ENTREPRISES & STRATÉGIES — Technologies

Vlad Centea – Morfin

“In the start-up world, we call our mistakes ‘pivoting’”



265051.jpg

“When people try to mitigate the self-confidence and the trust aspect of it, they just toss around the idea that mistakes are good.” (Photo: Morfin)

Prior to the “Start-up Stories: Round 3” organised by the Paperjam Club and the Lhoft and sponsored by Bil on Tuesday 17 September at the House of startups, one of the startuppers, Vlad Centea (Morfin), shares his entrepreneur vision.

What are the qualities needed to launch a start-up?

Vlad Centea.- “People launch start-ups for a variety of reasons. Behind each start-up there is a motivation specific to that person.

Founders of start-ups have a higher risk appetite than the rest of the population. I don’t know if that’s necessarily a quality. It’s more of a trait and it’s a two-way street, because statistics show most start-ups fail. To make a successful start-up and get to the ‘product market fit’ you need some qualities and a truckload of luck.

We often hear that it is essential to make mistakes. What do you think of that?

“I don’t think it’s essential to make mistakes. It’s unavoidable. And it’s not a good thing because we live in a capitalist world and every mistake costs you something. It generally costs you time, money, energy, trust, self-confidence. All you can do is try to mitigate these costs. When people try to mitigate the self-confidence and the trust aspect of it, they just toss around the idea that mistakes are good. They’re only good if you optimize them, build on them, learn something that you absolutely couldn’t have learned without wasting resources.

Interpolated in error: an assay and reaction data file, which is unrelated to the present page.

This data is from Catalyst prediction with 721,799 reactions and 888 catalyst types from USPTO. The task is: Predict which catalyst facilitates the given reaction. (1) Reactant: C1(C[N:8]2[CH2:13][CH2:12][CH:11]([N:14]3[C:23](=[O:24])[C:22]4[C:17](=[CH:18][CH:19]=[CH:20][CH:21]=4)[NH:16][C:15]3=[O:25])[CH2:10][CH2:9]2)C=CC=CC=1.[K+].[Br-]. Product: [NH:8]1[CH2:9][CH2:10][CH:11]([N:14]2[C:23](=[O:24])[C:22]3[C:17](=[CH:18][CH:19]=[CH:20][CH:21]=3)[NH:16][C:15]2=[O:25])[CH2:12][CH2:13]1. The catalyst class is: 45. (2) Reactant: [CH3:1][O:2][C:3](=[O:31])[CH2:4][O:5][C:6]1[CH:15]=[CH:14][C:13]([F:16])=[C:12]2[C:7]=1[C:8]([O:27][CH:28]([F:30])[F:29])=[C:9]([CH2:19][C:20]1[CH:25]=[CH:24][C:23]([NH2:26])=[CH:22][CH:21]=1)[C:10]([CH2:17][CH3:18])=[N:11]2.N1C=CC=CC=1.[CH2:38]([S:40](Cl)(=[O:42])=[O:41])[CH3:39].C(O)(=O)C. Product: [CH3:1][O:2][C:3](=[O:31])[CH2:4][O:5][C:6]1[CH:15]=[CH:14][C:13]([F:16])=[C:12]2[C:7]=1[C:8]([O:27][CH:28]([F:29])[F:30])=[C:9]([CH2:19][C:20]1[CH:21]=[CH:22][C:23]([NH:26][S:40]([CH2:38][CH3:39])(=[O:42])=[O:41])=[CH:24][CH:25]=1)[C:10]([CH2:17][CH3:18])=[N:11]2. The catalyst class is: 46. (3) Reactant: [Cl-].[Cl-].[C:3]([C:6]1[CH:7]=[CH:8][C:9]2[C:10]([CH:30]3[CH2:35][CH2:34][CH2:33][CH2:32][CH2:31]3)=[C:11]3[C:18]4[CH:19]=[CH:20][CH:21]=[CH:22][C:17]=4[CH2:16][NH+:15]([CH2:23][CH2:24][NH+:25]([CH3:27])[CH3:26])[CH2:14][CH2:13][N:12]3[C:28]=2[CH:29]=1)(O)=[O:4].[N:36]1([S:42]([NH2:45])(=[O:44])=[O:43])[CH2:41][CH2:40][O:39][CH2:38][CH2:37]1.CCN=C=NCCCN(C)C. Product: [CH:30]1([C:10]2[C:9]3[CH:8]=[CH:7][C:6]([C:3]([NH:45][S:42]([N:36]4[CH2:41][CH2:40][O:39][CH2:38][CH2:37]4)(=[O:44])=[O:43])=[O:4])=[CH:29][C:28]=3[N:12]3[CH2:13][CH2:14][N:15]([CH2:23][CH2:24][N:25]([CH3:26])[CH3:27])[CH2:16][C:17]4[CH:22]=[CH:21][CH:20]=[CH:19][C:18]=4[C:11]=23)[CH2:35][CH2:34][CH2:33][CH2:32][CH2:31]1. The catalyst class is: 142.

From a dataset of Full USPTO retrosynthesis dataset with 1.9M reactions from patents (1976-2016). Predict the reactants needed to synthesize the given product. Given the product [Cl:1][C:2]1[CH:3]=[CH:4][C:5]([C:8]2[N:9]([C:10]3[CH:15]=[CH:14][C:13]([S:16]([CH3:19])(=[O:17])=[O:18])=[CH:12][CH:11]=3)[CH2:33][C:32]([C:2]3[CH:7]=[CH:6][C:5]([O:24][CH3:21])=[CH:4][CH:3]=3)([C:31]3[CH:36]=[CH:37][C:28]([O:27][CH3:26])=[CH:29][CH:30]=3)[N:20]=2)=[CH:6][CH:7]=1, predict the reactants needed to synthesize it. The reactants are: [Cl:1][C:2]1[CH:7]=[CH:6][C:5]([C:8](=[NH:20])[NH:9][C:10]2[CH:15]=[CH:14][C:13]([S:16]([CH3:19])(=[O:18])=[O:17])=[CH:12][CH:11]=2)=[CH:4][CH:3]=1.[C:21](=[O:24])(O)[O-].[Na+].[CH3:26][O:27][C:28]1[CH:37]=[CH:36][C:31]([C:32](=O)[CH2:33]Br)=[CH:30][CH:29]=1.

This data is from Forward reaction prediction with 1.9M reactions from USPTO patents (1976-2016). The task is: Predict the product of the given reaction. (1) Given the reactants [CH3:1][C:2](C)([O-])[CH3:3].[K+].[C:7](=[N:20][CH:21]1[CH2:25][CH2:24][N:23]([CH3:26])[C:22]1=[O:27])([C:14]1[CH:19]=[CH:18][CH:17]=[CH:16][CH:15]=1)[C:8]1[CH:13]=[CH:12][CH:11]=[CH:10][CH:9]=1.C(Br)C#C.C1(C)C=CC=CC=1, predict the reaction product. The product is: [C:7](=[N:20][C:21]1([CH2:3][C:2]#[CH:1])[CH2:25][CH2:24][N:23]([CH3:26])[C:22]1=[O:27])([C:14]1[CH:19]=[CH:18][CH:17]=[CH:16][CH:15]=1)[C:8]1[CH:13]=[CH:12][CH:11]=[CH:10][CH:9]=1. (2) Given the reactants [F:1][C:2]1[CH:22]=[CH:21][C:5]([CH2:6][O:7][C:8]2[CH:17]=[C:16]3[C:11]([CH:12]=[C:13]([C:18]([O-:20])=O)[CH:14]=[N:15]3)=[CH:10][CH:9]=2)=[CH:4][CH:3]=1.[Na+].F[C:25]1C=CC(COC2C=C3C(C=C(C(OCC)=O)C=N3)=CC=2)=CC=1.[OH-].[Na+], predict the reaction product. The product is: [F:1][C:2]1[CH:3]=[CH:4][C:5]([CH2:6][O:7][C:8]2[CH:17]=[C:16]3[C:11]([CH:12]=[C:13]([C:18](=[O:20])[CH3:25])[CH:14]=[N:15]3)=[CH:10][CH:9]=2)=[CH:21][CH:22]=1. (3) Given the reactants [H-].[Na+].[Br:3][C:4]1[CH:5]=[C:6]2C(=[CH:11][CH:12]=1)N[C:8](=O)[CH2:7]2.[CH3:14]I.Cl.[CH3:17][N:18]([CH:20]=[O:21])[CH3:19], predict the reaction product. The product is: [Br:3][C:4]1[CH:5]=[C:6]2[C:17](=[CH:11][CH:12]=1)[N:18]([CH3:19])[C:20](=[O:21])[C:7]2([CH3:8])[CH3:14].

Pivoting works fine during the first phase of your project, and it’s expected to happen in research stages.
Vlad Centea

Vlad Centea,  Morfin

What’s essential is to have enough of those resources to offset the mistakes. The most fickle of them is trust. It’s hard to find unlimited resources of trust from your partners, investors, employees. It’s terrible when you have to cope with rejection on multiple levels due to your mistakes, or when you didn’t even do anything wrong. Sometimes you just drag self-confidence into this issue and start over.

One other thing. In the start-up world, we call our mistakes ‘pivoting’. It’s one way of saying we tested, there was a flaw in the initial plan and we patched it swiftly. Pivoting works fine during the first phase of your project, and it’s expected to happen in research stages. Later on, you don’t do that as much because you are supposed to know where you’re going and what your route is.”

You can register for the Start-up Stories: Round 3 on the website of the  Paperjam Club .

Discover innovation at Bil  here

Discover the innovators of the Lhoft  here